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December 10, 1997 - Image 20

Resource type:
Text
Publication:
The Michigan Daily, 1997-12-10

Disclaimer: Computer generated plain text may have errors. Read more about this.

20- The Michigan Daily - Wednesday, December 10, 1997
Baseball All-Stars sucked it up and quit chewing tobacco for night,

CLEVELAND (AP) - It's amazing what
ballplayers will put in their mouths when they're
not supposed to use tobacco.
Bubble gum. Sunflower seeds. Even fake
chew.
It was tough, but the All-Stars appeared to be
doing their best to keep spit tobacco out of this
year's game.
"I think it's kind of hard to tell these guys
what to do," said Chipper Jones, who had a can
of dip in his pocket during batting practice but
never put the stuff in his mouth. "They went
about it the right way."
The players' union asked their members to
refrain from chewing, dipping and spitting dur-
ing the game. Union head Donald Fehr agreed to
go along with the suggestion by Sen. Frank
C autenberg, D-N.J.
"There is no rule," Fehr said. "It's up to each

player. They're adults."
Though it wasn't mandatory, most dippers
said they would compl:
"I think they went about it the right way,"
Jones said. "You really shouldn't be doing it in
front of the fans."
Ah, there's the catch.
"I'm not going to dip on the field," said
Milwaukee's Jeff Cirillo as he sat in the AL
clubhouse. "I'm going to dip now."
Others loaded their lips with non-tobacco sub-
stitutes. And while players like Jones and Craig
Biggio of Houston weren't seen using tobacco
on the field, they still couldn't do without the
secure feeling of a dip can nestled in their back
pockets.
Jones acknowledged that he had a can in his
pocket during batting practice - but stressed
that he's moved down to a milder brand.

"It's really no different than chewing a Life
Saver," Jones said.
Such thinking sends former major leaguer and
broadcaster Joe Garagiola into a frenzy.
"I know it!!! It's addictive!!!" said the enthu-
siastic Garagiola, who leads a campaign to get
spit tobacco out of baseball. "I'm going to go
talk to him right now."
Garagiola visits major league clubhouses and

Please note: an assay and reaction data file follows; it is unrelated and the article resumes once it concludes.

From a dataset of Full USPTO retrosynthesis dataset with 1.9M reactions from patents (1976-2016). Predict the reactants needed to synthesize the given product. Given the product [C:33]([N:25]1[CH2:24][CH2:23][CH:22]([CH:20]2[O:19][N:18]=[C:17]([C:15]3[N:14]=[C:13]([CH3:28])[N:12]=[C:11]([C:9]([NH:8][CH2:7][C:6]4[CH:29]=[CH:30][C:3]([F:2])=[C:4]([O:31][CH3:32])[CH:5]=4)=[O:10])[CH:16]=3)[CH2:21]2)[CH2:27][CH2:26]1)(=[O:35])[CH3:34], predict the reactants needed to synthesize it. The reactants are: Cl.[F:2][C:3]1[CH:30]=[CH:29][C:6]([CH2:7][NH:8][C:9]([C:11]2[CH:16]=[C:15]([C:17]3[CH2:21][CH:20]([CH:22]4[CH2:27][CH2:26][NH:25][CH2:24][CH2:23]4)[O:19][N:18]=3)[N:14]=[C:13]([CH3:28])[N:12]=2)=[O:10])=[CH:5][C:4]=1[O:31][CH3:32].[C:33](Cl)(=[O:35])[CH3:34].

tells players that spit tobacco is addictive and
responsible for mouth cancer. He says big lea-
guers who use it are just inviting kids to join
them.
Garagiola favors banning tobacco in the sport
and grand-fathering in the rule, the way batting
helmets were made mandatory in 1952. He said
asking players not to chew for one game isn't
enough.
"It's progress, but it's like a band-aid on brain

surgery," Garagiola said. "If the senator really
wants to help us, then Senator, join in. Join us in
the trenches."
Lautenberg said he was in agreement with
Garagiola that the ban was "simply the first step
in ridding the sport of all tobacco in all games,"
and he looked forward to working with him.
"My next steps will be calling for a tobacco-
free playoffs and World Series," he said. "My
call has never been about one game."
It might take more than rules to help big lea-
guers quit. Many report finding it difficult to get
off the stuff. Mets pitcher Pete Harnisch went on
the disabled list this season with mysterious
symptoms - insomnia, nausea, headaches -
after quitting tobacco.
"Chipper Jones, Todd Hundley, Mike
Hargrove - they all want to quit," Garagiola
said. "To quit completely is very hard."

Hargrove, the Cleveland Indians manager and
AL All-Star coach, recently quit dipping, a habit
he had clung to since his playing days. He said
he stopped in February and now uses a tobacco
substitute called Mint Snuff to help him stay ofY
the real stuff
"I was going through two cans of
Copenhagen every couple of days," said
Hargrove, a coach on the AL team. "Now]1 g
through one of these every four days or so.
used those nicotine patches for about three